California: land of sun, surf, Redwoods, Hollywood and, of course, consumer privacy regulations.
The Golden State was a US pioneer when it passed the California Consumer Privacy Act (CCPA) back in 2018, giving California residents the right to know what personal information a business collects about them and how it is used and shared, the right to delete personal information collected from them (with some exceptions), the right to opt-out of the sale of their personal information, and the right to non-discrimination for exercising their CCPA rights.
But today, there’s a new regulatory act in town: the California Privacy Rights Act (CPRA). Building upon the CCPA, the CPRA adds some new rules, clarifies some old ones, and introduces dedicated resources for regulatory enforcement to help ensure California consumers’ control over their personal data. The CPRA also ushers in a year that will see five new state-level data privacy acts take effect, with regulations also debuting in Virginia, Colorado, Connecticut, Utah.
To get a better understanding of the latest laws and see how they could impact the digital advertising industry, we spoke with Derek Zolner, General Counsel at Basis Technologies, about the CPRA—the most expansive of the acts.
Here are some highlights from that conversation, including how the CPRA builds off the CCPA, what companies have to do to comply, and how it will impact the programmatic advertising industry:
California’s initial foray into the world of consumer privacy regulation was 2018’s California Consumer Privacy Act (CCPA). That was really the first stake in the ground for privacy legislation here in the US. Prior to that, we had some self-regulation for our industry, and good citizens were already doing a lot of the stuff that the CCPA required—for example, in our ads and on our website, we have long allowed people to opt out of targeted ads based on cookie use—but the CCPA requires you to give people a right to opt out.
And now we have the CPRA, aka the California Privacy Rights Act, and that does a couple of things. One, it gives California some broader enforcement rights, creating a California Privacy Protection Agency that's dedicated to (and responsible for) enforcing the act. That, to me, indicates we're probably going to see more enforcement actions coming down the pike.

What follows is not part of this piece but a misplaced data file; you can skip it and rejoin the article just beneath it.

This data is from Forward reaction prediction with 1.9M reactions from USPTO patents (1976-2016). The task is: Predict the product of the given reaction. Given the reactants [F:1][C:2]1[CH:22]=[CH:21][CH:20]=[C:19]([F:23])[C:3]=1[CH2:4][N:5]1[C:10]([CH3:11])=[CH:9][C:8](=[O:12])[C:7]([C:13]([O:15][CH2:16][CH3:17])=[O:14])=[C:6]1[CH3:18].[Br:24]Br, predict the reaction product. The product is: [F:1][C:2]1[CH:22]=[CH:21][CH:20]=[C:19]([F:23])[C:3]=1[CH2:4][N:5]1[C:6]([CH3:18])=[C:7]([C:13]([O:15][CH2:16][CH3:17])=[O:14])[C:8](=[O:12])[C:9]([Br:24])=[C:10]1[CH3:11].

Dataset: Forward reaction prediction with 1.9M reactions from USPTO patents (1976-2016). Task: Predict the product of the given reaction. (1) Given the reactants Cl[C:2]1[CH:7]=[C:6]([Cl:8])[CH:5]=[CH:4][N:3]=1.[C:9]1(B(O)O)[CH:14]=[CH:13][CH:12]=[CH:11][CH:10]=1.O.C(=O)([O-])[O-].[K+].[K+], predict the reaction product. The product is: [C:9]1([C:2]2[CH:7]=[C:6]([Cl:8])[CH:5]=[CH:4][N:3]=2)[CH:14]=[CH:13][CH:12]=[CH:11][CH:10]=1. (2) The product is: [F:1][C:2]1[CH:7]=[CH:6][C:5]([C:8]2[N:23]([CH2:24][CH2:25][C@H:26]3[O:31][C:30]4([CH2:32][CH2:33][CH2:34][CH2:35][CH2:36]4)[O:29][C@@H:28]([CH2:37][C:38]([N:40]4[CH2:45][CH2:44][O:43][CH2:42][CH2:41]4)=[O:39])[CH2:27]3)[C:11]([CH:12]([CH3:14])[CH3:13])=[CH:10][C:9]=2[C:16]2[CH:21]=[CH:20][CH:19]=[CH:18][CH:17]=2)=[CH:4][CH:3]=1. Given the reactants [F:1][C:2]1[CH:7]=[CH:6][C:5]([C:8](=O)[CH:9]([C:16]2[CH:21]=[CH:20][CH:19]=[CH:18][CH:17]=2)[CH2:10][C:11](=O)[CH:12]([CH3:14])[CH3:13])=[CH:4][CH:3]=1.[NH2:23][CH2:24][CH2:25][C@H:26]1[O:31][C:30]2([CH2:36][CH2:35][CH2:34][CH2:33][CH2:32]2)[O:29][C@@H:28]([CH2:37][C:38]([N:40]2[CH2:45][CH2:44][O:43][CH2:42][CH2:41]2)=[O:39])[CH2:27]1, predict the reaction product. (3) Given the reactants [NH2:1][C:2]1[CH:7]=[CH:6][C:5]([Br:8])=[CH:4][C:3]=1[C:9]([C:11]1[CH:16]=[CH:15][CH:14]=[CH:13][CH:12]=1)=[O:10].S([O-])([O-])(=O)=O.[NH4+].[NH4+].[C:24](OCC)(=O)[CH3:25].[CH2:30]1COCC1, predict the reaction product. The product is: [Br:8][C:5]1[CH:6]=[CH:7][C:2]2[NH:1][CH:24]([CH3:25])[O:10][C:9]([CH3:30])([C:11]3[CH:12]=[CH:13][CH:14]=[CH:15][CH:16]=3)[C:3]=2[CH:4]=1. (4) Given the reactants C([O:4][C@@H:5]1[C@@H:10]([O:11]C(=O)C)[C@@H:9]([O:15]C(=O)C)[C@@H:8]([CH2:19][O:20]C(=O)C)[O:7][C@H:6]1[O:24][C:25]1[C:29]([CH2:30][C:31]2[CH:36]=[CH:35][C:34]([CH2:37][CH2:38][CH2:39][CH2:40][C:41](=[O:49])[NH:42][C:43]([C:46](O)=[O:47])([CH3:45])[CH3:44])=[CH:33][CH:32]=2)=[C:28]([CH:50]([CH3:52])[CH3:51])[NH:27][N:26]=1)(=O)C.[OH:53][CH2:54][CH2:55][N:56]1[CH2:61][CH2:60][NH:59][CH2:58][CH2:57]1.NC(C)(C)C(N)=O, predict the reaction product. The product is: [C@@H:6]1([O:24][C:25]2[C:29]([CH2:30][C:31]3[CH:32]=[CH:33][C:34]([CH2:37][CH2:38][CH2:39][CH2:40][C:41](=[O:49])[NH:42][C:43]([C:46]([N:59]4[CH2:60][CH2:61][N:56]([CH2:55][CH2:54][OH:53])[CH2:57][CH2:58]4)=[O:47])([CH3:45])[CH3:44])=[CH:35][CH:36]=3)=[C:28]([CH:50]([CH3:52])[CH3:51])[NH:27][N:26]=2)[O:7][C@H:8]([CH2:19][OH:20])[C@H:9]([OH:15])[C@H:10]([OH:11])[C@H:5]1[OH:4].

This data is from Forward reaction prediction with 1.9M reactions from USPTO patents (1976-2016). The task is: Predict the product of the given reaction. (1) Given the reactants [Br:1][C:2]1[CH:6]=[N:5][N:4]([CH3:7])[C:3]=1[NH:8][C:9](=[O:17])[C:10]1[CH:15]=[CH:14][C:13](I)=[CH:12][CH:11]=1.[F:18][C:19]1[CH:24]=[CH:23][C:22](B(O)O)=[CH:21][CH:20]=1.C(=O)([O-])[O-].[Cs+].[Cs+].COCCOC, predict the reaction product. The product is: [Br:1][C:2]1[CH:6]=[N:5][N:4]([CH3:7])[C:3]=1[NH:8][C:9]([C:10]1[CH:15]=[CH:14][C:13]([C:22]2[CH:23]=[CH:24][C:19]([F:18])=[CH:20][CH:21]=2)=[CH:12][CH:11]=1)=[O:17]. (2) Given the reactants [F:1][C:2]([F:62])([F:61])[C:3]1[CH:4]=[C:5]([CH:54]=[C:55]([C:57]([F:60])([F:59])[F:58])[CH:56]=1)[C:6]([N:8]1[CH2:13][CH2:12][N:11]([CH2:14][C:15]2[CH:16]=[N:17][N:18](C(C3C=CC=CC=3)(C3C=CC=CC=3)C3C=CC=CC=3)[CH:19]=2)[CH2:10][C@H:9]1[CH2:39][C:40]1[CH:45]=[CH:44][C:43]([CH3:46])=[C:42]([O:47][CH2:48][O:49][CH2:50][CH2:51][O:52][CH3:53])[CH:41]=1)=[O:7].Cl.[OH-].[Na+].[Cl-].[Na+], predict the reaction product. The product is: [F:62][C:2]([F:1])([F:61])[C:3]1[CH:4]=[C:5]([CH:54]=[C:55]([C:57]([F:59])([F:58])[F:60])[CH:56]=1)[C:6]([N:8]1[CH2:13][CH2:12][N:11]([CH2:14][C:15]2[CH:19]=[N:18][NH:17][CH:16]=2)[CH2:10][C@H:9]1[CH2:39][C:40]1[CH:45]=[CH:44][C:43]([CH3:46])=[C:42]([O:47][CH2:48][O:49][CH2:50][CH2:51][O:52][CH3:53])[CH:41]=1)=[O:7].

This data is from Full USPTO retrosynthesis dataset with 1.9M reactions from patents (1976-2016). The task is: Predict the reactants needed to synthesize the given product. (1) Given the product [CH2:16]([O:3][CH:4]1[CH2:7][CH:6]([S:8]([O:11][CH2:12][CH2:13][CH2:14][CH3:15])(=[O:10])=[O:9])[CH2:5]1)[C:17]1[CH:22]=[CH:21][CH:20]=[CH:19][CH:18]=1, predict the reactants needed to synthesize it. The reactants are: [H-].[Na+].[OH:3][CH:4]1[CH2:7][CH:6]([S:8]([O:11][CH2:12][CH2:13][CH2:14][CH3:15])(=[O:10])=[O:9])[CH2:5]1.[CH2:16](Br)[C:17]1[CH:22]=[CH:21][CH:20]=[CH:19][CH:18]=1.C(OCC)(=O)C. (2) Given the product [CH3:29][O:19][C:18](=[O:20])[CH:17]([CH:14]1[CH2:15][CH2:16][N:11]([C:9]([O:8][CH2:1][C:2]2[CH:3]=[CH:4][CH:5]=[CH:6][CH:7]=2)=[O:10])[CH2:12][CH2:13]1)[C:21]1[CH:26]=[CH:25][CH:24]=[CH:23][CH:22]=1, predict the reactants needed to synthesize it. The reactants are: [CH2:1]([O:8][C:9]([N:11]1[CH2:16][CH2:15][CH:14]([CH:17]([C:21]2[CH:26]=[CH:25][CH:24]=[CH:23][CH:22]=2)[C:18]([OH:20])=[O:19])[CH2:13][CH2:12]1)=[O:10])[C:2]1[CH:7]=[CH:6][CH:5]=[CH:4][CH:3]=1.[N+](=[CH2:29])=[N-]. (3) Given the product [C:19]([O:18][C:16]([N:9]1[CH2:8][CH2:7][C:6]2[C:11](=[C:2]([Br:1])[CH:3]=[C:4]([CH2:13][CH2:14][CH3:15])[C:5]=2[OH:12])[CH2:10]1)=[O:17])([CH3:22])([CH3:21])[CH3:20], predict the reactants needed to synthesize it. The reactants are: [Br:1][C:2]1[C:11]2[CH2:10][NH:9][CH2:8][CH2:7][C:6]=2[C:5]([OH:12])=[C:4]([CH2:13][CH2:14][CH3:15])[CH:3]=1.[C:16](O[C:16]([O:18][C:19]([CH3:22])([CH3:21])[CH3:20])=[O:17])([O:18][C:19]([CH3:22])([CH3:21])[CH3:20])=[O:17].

But it also builds upon the foundation laid by the CCPA in a few ways. The biggest part for our industry? The CCPA had a requirement that if you were selling data, then you had to have an opt-out on your website that said “Do Not Sell My Personal Information.” A lot of people in the digital advertising industry read this definition of “sale” very technically, arguing that if you weren't actually bundling up data, giving it to somebody, and saying “Pay me for this data,” then it wasn't a sale. At Basis, we didn't take that point of view, electing instead to honor the spirit of the law—i.e. giving consumers the right to opt out of things like what we do with cookie data, mobile ID data, and IP address data.
But the CPRA eliminates any ambiguity around how to interpret this aspect of the law by now requiring companies to give consumers the opportunity to not only opt out of the sale of their personal information, but also of giving or sharing that data with someone else, including a third party that might use it for cross-context behavioral advertising.
Essentially, the CCPA, CPRA, and the other data privacy acts that are popping up around the US are establishing legal enforcement mechanisms around personal control of one’s personal data and codifying many of the core principals of our industry—namely, transparency, notice, and the right to opt out. Only now, instead of the industry self-regulating these matters, state governments are intervening to take control of that enforcement.